1) Reading the Post-Election Tea
Leaves in California. There were a lot of obvious
lessons, busted myths and conventional wisdom that came out of last
Tuesday's special election in California. But here are a few incidentals,
inspired by various newspaper stories:
* Defense vs. Offense – The
San Francisco Chronicle's post-election editorial sang of "the
power of labor united." Well, yes, but the circumstances favored the
unions. They had the "no" side – always an easier sell with initiatives.
They were operating in the bluest of blue states. Their voting strength was
in the largest and bluest population centers of that state. And they had a
bottomless well of money from which to draw.
That's not an indictment of the unions.
It's a simple fact of life for anyone who thinks the righteousness of his
arguments will be enough to carry the day in California. It took the state's
public employee unions decades to fashion this amount of political clout. It
won't be undone with a magic wand. Sorry to say: The union fortress in
California is unassailable.
But when the unions venture outside the
fortress they run into trouble. The California Teachers Association
twice aborted a property tax initiative after spending millions of
dollars. CTA was
humiliated by its own legislative allies after pushing a bill to expand
the scope of collective bargaining. CTA
disparaged Gov. Gray Davis and was rewarded with Gov. Arnold
To use a football metaphor: CTA has an
impregnable defense but a weak offense. Which leads us to…
* Arnold and the California GOP –
An Associated Press headline screams, "Republicans
Blame Schwarzenegger." That's chutzpah for you. This is a party that
can't get anyone elected to statewide office and is heading for Hawaii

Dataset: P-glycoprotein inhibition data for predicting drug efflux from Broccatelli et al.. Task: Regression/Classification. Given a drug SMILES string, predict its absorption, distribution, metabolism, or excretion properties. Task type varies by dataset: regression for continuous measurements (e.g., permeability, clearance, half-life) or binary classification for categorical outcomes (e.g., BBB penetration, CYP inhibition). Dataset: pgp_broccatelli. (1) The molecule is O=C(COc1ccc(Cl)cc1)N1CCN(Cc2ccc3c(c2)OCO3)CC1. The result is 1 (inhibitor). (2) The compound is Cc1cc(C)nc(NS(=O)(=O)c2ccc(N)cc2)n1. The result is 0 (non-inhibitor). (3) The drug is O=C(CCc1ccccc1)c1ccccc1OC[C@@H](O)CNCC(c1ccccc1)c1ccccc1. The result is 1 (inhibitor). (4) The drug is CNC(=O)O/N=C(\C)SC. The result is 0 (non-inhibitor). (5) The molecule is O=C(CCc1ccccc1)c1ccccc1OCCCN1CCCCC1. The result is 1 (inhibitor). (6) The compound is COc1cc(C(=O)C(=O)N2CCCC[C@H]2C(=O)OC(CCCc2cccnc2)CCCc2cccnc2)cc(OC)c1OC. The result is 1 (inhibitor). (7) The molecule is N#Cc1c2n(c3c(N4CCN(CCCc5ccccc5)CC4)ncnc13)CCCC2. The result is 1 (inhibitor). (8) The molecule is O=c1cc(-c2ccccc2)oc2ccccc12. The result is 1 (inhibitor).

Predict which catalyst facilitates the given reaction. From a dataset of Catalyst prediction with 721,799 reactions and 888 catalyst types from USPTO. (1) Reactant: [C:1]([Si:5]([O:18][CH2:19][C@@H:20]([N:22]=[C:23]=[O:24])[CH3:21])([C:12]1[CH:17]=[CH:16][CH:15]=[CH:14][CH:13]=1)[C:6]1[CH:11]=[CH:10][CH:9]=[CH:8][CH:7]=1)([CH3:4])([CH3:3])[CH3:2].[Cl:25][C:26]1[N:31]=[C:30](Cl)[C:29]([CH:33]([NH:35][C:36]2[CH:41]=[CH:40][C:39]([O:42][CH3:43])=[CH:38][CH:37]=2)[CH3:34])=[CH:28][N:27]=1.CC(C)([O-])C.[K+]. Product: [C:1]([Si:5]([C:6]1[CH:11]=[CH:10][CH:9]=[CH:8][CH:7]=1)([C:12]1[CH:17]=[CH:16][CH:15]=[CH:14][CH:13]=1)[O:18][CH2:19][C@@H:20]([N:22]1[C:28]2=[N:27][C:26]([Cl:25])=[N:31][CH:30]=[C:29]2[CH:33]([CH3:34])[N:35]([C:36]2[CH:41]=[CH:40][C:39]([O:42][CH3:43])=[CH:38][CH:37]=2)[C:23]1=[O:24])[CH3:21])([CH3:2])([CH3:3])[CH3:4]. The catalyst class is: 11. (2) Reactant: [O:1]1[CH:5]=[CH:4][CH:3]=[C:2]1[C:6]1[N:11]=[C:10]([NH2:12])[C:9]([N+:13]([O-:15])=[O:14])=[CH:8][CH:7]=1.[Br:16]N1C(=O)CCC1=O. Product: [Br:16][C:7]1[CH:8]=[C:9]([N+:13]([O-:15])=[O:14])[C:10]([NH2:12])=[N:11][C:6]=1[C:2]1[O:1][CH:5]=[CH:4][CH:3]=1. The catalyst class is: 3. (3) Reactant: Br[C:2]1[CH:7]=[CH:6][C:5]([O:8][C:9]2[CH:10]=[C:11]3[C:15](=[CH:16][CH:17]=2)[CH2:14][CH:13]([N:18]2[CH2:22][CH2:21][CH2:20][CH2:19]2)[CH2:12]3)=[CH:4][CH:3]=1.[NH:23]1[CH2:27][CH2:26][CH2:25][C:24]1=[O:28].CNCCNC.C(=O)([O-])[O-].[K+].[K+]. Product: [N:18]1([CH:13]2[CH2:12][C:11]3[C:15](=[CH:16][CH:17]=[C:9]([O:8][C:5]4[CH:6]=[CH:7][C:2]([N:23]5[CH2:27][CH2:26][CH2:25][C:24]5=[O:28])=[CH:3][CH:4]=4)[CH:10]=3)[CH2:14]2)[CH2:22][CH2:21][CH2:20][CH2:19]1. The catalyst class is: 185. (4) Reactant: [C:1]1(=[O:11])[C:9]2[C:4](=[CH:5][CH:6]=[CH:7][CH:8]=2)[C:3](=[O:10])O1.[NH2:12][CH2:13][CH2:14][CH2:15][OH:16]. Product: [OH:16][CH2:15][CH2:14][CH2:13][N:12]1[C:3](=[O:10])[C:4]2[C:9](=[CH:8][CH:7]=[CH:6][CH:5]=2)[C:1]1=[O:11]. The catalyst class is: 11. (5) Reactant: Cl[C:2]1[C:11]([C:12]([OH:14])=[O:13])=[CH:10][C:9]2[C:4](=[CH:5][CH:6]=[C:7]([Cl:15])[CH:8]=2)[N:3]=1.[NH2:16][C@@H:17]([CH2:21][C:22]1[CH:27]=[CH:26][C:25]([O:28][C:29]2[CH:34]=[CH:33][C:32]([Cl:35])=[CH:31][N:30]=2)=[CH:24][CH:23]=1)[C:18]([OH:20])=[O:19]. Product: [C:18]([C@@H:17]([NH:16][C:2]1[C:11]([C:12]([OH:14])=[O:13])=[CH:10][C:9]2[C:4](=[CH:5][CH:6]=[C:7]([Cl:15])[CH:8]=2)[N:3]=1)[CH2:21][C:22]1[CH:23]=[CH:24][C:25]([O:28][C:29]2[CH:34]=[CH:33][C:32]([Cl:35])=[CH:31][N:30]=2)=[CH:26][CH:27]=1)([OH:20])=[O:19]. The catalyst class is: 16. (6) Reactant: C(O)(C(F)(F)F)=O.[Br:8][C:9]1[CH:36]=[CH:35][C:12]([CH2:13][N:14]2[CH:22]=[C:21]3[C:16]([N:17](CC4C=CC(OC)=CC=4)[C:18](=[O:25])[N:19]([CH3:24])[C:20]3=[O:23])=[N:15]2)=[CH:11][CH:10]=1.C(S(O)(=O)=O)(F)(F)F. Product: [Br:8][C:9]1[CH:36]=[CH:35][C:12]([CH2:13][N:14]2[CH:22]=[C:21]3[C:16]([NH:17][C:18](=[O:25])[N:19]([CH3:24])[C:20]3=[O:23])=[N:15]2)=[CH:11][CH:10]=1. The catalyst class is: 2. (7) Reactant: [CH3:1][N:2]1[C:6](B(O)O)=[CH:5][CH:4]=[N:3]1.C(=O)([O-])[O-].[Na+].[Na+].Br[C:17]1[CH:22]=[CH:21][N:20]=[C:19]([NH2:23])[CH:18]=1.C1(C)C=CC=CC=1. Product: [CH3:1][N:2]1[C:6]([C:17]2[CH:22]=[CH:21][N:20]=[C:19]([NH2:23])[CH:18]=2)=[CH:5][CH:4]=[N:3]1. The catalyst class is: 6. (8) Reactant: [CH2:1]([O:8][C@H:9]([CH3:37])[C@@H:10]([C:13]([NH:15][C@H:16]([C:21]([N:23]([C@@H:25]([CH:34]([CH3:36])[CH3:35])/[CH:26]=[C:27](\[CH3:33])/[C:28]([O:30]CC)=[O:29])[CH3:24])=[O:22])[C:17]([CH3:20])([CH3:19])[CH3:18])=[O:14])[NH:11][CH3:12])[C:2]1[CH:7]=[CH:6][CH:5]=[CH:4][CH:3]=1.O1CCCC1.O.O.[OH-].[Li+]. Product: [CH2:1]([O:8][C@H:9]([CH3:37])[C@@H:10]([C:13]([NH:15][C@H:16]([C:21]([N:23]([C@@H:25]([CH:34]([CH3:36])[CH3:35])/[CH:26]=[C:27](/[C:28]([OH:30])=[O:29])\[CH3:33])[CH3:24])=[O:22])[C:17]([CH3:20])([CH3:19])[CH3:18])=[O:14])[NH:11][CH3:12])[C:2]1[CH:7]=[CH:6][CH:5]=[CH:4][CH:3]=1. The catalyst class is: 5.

levels in number of Republicans in the legislature -- despite
gerrymandering. The only reason Arnold called a special election is because
his party is too weak to do anything in the state, and the other party
wouldn't cut a deal. He had one arrow in his quiver – his undeniable
charisma – and he shot it. It got him nothing but a 30-point drop in
Without him, the California GOP has
nothing. Fortunately, the governor still wields the veto pen, which should
be enough to prevent any further raid on the state treasury.
* Democrats (State and National)
– California Democrats merely waited on the sidelines while the unions did
what they do best: drop the big hammer. They come out of the election as the
ostensible winners, but they are more beholden to the public employee unions
than ever. Those who decried that influence will shut up. And it seems to
have had a national effect as well.
The Hill reports that the
centrist Democratic Leadership Council, intermittently critical of organized
labor, is starting to make nice.
* Incorrect Inference -- Today's
Sacramento Bee notes the stream of
politicians visiting CTA's Sacramento office and comes to
this conclusion: "The group raised dues and spent more than $50 million
attacking Gov. Arnold Schwarzenegger during the special election campaign.
Two days after the election, it appeared that the union wasn't begging for